Hold onto your hats

This+NWS+image+shows+the+2+p.m.+surface%2Fprecipitation+map+for+Monday%2C+Jan.+17

This NWS image shows the 2 p.m. surface/precipitation map for Monday, Jan. 17

A series of storms look to impact New England over the next 5 days.

The first storm on Friday is going to be a “miss” for us. If this storm were to move 100-150 miles to the west, we would be talking significant¬†precipitation (and mainly snow)!

The storm is going to intensify so rapidly over the 24-hour period from 7 p.m. tonight to 7 p.m. Friday night, it will fit the criteria of a “bomb cyclone.” The technical definition requires a drop of 24 millibars of atmospheric pressure and this storm will have a drop of nearly 50 millibars of pressure.

That’s intense.

Though the storm is going to seemingly scoot innocently off the coast, it will have some lasting impacts for us. As the storm passes east of Cape Cod early tomorrow afternoon, winds will shift to the northwest and then, hold onto your hats!

Sustained winds of 15 mph will gust to 35-40 mph and that is going to pull in some of that bitterly cold Arctic air we had earlier in the week.

Saturday looks like a stunner (wall-to-wall sunshine!) with temperatures in the single digits and the feel like temperatures (wind chill temperatures) in the double digits below zero.

Perhaps that may keep the slopes and trails clear of some of the out-of-staters giving the locals a chance to enjoy some winter time fun.

What about storm number 2? I bet some are thinking “okay, there’s lots of cold air in place from the first storm and a storm is coming….I bet it’s going to be SNOW!!!!”

Haaaaa…….yeah, NO.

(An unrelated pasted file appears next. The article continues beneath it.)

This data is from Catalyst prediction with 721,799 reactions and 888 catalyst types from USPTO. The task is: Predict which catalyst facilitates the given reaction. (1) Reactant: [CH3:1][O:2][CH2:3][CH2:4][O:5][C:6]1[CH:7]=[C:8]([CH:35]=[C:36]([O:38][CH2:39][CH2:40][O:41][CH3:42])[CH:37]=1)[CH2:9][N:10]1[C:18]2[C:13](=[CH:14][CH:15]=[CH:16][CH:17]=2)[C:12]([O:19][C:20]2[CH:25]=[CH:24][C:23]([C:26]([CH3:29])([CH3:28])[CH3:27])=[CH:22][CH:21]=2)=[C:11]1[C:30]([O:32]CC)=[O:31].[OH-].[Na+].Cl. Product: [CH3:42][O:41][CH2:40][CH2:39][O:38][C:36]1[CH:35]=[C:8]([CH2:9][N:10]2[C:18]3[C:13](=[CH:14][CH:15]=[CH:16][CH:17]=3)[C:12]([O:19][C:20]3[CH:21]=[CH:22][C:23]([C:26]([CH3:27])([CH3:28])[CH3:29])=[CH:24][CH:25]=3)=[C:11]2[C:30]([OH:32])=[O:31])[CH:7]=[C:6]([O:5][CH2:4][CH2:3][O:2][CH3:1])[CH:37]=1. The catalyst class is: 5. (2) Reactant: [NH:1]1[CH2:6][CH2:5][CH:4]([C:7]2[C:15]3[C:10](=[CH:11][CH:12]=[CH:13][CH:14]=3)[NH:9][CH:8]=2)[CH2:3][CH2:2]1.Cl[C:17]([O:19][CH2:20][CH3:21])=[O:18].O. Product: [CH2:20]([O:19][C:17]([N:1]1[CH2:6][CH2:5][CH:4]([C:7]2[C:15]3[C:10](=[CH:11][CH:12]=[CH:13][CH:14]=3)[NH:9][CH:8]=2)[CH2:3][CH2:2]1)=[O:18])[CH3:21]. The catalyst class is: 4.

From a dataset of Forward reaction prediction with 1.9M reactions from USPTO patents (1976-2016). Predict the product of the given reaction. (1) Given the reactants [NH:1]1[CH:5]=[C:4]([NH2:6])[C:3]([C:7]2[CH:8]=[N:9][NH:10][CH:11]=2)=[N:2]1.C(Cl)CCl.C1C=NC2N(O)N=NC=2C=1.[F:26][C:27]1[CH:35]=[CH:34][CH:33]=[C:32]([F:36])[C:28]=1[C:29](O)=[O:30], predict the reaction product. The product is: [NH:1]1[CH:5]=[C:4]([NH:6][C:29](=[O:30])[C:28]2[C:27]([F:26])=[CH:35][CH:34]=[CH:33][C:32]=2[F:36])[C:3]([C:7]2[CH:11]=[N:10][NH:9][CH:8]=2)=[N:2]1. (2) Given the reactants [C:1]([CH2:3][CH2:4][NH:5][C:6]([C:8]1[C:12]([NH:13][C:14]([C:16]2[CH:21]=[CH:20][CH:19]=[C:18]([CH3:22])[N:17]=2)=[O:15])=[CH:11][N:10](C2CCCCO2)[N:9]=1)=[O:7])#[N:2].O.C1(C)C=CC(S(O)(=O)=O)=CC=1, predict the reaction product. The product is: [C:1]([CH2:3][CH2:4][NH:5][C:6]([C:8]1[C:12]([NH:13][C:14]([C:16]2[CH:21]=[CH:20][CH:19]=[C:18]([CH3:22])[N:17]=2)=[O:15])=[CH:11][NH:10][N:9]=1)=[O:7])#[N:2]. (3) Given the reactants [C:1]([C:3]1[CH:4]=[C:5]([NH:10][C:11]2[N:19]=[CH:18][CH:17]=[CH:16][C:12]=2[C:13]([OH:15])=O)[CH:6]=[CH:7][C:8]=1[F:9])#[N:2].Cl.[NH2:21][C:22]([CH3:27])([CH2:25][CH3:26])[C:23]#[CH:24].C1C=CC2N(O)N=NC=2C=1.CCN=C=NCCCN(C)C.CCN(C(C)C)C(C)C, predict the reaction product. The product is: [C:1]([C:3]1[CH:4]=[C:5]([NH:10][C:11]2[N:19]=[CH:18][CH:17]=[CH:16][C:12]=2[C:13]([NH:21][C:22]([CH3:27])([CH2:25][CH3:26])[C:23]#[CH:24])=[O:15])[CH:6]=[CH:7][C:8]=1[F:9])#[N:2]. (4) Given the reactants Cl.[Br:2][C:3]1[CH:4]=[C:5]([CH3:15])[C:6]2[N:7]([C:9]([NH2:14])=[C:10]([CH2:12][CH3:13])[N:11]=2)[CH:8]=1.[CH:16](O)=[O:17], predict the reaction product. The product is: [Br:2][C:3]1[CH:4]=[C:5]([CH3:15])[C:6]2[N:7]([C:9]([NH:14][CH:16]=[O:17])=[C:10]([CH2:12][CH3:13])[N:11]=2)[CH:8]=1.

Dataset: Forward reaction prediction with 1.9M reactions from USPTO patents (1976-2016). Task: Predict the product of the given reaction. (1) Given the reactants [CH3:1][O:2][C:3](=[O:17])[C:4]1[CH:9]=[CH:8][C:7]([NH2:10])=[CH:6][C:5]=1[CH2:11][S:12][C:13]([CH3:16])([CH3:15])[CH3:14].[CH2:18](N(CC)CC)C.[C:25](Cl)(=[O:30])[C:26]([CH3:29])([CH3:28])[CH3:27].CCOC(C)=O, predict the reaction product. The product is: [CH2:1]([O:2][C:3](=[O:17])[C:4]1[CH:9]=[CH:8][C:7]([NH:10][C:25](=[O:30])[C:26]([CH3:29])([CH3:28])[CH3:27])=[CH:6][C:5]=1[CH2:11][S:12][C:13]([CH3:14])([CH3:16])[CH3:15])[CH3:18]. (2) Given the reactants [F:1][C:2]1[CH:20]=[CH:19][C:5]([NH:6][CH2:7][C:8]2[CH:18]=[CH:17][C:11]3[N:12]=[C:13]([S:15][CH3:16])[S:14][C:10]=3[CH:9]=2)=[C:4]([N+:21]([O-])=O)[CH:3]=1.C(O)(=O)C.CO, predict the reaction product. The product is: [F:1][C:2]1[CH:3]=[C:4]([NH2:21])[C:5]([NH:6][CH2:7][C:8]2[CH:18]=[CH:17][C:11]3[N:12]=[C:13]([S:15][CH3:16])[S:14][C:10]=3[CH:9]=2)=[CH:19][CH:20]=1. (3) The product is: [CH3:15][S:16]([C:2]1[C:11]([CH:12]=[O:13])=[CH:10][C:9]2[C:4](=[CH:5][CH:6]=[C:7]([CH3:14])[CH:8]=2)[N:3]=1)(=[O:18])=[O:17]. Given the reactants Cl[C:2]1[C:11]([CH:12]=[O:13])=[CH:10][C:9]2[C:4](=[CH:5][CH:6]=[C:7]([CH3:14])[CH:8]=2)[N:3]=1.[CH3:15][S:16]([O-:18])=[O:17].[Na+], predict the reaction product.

Storm #2 looks like what we call an “inside runner.” An inside runner begins its life over the ocean and travels to the west of New England (usually along the St. Lawrence Seaway or Hudson River in New York).

A storm to the west brings warmer temperatures and rainy (maybe mixed) precipitation to the east and right now most of southern New England and areas of New Hampshire south and east of the White Mountains are in this zone.

The initial onslaught will likely feature some snow and the dreaded mixed precipitation we have seen so much of this winter, but the change to rain does look inevitable for most of the southern half of New Hampshire.

I know this is hard to believe at this point, and I’m fully aware of how heretics have been treated throughout history, but I speak the truth (as I see it currently).

Being that this is five days away, things could certainly change, but the hint of the inside track and warm signature of this storm has been a constant trait for days now.

January will continue to be seasonal with a few more bouts of below average temperatures. Big storms seem to be few and far between, I’m afraid. February and March climate models still show a significant warming trend.

We’ll see.